Unfinished Business

Sep 21, 2013 1 Min Read

Photo credit : Elliot Brown | Flickr

If, having scored 11 A1’s and an A2 in SPM, you are given the option of pursuing your A-levels under the ASEAN Merit Award or the Cambridge A-levels under a full scholarship, which would you choose? I chose neither. I took STPM instead.

It was not an obvious choice for me. Whenever I told someone of my decision to undertake two years of Form Six, they would give me a strange look or a condescending expression, and then attempt to talk me out of it. Those doubts motivated me to set my aims high. If I were to go through this, I would aim for the best results, i.e. be the national top scorer.

You are probably curious as to why I chose Form Six when I had other available options. Apart from the fact that STPM offers more knowledge in their syllabus than the A-levels and is internationally recognised by prestigious universities in the UK and the US, my reason was simple – I wanted to be more active in co-curricular activities.

Since primary school, I had been placed in classes that emphasised the importance of academic achievements. I remember standing in line waiting to be caned simply because I scored below 80 for a minor test in Standard 3.

In upper secondary school, I was thrown into a competitive pool of students. I held certain major posts, but more than being a team member, I wanted to be a team leader and lead my team through ups and downs. Therefore, when given the chance to correct this part of my life, I took it.

In Form Six, priorities were given to us to hold important posts. I was given the chance I had been craving for. I was elected President of the Science & Mathematics Society, Organising Chairman of the Science and Mathematics Week, and Treasurer for the Prefectorial Board. One of my most memorable experiences involved organising a school trip to the only Forensic Lab of the Royal Police Force. We were shown the technology used to solve crimes. I was surprised when an officer admitted that our technology was five years behind that of the United States!

Such experiences taught me leadership skills and teamwork. They were valuable experiences gained through sacrificing much time and effort, but prepared me for great challenges in the corporate world. Form Six also taught me persistence. I had previously represented my school in a few competitions but had never won. Nevertheless, I did not give up. In Form Six, I took part in a few state-level competitions but once again, Lady Luck was not on my side.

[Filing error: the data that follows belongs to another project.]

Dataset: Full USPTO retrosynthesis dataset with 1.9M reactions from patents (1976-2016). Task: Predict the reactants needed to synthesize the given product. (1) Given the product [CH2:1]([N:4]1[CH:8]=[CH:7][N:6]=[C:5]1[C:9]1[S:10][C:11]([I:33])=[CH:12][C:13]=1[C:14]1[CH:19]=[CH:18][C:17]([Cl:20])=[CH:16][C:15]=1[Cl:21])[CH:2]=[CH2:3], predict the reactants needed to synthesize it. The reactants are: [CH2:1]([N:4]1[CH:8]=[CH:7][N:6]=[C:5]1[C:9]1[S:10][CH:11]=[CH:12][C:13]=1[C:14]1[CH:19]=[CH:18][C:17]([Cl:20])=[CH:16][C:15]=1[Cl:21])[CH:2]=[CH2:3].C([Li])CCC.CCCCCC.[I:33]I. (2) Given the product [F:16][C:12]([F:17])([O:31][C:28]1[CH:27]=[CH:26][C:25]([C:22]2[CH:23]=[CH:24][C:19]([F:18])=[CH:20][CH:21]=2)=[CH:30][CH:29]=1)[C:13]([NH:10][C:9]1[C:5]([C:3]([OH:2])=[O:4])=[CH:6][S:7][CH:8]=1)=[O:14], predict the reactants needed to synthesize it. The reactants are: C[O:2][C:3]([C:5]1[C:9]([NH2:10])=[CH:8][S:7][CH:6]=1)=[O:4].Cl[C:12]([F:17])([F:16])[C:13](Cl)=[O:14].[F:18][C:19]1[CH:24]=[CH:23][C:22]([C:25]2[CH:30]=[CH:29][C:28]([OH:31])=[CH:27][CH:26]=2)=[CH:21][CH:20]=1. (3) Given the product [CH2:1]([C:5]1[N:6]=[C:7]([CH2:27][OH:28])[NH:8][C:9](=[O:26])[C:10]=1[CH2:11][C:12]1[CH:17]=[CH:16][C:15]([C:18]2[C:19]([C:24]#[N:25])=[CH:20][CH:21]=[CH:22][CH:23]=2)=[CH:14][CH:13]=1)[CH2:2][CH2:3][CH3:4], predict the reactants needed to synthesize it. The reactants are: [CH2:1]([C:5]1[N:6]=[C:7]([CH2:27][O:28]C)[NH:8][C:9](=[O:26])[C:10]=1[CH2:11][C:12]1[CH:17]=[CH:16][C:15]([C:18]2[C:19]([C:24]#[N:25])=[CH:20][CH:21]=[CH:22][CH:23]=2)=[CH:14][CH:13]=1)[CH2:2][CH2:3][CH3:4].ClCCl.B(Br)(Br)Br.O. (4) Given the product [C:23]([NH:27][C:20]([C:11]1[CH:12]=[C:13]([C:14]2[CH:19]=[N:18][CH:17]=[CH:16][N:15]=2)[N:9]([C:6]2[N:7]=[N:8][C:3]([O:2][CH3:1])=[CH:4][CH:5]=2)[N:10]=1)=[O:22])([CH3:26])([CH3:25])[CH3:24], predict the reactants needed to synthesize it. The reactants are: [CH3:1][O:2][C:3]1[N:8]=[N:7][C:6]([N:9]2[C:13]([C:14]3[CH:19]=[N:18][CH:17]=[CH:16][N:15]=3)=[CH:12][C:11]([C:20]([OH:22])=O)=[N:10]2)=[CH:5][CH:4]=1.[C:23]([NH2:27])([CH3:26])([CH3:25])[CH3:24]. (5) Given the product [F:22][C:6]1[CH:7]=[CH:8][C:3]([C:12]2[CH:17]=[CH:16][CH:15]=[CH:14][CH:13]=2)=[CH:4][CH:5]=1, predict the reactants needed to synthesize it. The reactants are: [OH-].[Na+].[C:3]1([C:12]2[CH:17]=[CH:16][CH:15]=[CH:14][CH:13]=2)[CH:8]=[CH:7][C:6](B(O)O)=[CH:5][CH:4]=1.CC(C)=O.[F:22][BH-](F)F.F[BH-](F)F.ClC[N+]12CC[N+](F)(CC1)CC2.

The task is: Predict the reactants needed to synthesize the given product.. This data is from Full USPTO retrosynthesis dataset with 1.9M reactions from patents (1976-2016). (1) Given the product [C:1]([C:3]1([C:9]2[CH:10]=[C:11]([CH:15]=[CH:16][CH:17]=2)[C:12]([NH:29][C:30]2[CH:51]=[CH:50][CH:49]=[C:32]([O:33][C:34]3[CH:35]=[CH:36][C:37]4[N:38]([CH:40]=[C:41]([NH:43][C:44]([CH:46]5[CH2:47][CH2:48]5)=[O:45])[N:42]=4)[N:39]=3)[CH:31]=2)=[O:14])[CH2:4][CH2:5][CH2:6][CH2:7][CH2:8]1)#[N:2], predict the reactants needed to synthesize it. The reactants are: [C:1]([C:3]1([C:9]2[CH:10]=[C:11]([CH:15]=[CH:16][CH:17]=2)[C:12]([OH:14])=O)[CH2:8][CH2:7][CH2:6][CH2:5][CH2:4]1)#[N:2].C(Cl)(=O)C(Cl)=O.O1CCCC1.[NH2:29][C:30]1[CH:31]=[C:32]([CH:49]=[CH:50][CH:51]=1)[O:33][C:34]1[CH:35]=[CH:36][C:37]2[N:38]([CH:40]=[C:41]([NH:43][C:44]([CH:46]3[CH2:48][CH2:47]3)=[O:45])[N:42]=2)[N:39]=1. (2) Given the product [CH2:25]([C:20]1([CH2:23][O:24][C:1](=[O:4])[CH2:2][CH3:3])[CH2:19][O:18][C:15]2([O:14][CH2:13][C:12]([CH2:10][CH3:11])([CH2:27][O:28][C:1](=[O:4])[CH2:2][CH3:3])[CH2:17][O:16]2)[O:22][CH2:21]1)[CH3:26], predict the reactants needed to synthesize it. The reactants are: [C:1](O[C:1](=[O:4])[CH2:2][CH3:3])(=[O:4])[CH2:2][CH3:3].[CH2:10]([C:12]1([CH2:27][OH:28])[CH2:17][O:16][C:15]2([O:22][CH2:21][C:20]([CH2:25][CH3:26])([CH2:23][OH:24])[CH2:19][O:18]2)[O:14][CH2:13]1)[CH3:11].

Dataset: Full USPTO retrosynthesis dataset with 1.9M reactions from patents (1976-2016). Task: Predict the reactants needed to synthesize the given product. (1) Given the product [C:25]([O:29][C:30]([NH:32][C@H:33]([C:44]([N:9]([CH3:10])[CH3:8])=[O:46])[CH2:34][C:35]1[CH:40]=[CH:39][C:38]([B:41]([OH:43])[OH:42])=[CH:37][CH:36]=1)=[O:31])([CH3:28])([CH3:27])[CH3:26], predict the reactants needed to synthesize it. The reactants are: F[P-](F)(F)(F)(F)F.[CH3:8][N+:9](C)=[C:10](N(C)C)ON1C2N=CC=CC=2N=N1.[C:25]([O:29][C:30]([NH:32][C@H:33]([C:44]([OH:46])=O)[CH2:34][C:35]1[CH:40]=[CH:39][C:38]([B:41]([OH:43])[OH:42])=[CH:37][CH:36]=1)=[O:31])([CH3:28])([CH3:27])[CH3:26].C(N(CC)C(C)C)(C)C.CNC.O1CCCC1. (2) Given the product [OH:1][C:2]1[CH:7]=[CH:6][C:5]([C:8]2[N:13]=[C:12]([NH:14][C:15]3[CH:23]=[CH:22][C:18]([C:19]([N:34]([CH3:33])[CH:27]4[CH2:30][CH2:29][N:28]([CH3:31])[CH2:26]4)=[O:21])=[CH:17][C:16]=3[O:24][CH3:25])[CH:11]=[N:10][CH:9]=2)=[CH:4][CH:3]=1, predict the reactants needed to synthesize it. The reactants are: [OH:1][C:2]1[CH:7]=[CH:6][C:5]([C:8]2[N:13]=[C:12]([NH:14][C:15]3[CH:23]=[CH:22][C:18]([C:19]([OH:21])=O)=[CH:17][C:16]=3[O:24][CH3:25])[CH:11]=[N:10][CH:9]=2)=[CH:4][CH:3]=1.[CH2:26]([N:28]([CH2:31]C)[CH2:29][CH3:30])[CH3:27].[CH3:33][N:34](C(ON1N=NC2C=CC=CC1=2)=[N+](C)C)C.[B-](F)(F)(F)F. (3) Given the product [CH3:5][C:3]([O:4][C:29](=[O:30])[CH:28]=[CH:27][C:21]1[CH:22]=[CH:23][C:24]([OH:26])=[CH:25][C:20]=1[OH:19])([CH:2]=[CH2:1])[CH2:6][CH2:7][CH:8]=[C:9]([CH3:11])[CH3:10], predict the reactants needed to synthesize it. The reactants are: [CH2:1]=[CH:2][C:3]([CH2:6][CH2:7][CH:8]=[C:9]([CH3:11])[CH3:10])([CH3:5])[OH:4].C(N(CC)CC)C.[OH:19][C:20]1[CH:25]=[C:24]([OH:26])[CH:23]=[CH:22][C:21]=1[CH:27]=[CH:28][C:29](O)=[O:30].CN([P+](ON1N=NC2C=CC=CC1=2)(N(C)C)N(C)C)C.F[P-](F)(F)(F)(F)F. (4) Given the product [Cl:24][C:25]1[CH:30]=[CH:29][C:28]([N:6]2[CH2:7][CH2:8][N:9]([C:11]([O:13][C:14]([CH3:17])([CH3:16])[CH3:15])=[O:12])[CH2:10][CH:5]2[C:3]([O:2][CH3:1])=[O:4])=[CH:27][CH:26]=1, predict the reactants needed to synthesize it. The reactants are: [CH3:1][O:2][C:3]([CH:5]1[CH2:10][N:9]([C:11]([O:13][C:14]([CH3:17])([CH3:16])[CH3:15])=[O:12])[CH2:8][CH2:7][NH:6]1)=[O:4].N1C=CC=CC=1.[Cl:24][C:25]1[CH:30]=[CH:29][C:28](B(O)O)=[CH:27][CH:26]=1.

A few months before STPM, the 39th Exxon-Mobil Science Quiz was held at Victoria Institution, Kuala Lumpur. It was my final chance to shine. The competition required a schoolmate and I to answer a series of science-based questions in less than a minute.

Frankly, I thought our chances of winning were low; the competition was incredibly stiff as other prestigious schools were also in the fray. In the end, I took it as just another competition, but studied very hard for it because I have always believed that what is worth doing, is worth doing right. And this time, we came in second place! Through this, I realised that even if opportunities slip us by, there are more waiting for us in the near future, as long as we continue to have faith and remain persistent.

With that said, Form Six was an emotional roller coaster – I was stressed to the limit, trying to find a balance between my co-curricular activities and studies with time constraint being a huge factor. I would be overjoyed when my efforts produced good results or when a project was accomplished successfully.

I felt grateful when my teachers understood my predicament; they never failed to advise us when we had doubts. Thankfully, I also had my share of laughter, because I had a great bunch of classmates to go through the ordeal with. Form Six will give you the time of your life and the opportunities you missed when you were younger. It is just like rebranding your life the way you want it to be. Wonderful, is it not?

Neo Jia Hui is pursuing Actuarial Science at the London School of Economics in the UK. She was an STPM 2008 National Top Scorer from SMK Sultan Abdul Samad, Petaling Jaya, Selangor.

Note: The above entry was written in 2010 for What’s After SPM?, published in 2011. This non-for-profit book project is a collaboration between Leaderonomics and a team of young Malaysians. Click here for details on the project and authors.

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This article is published by the editors of Leaderonomics.com with the consent of the guest author. 

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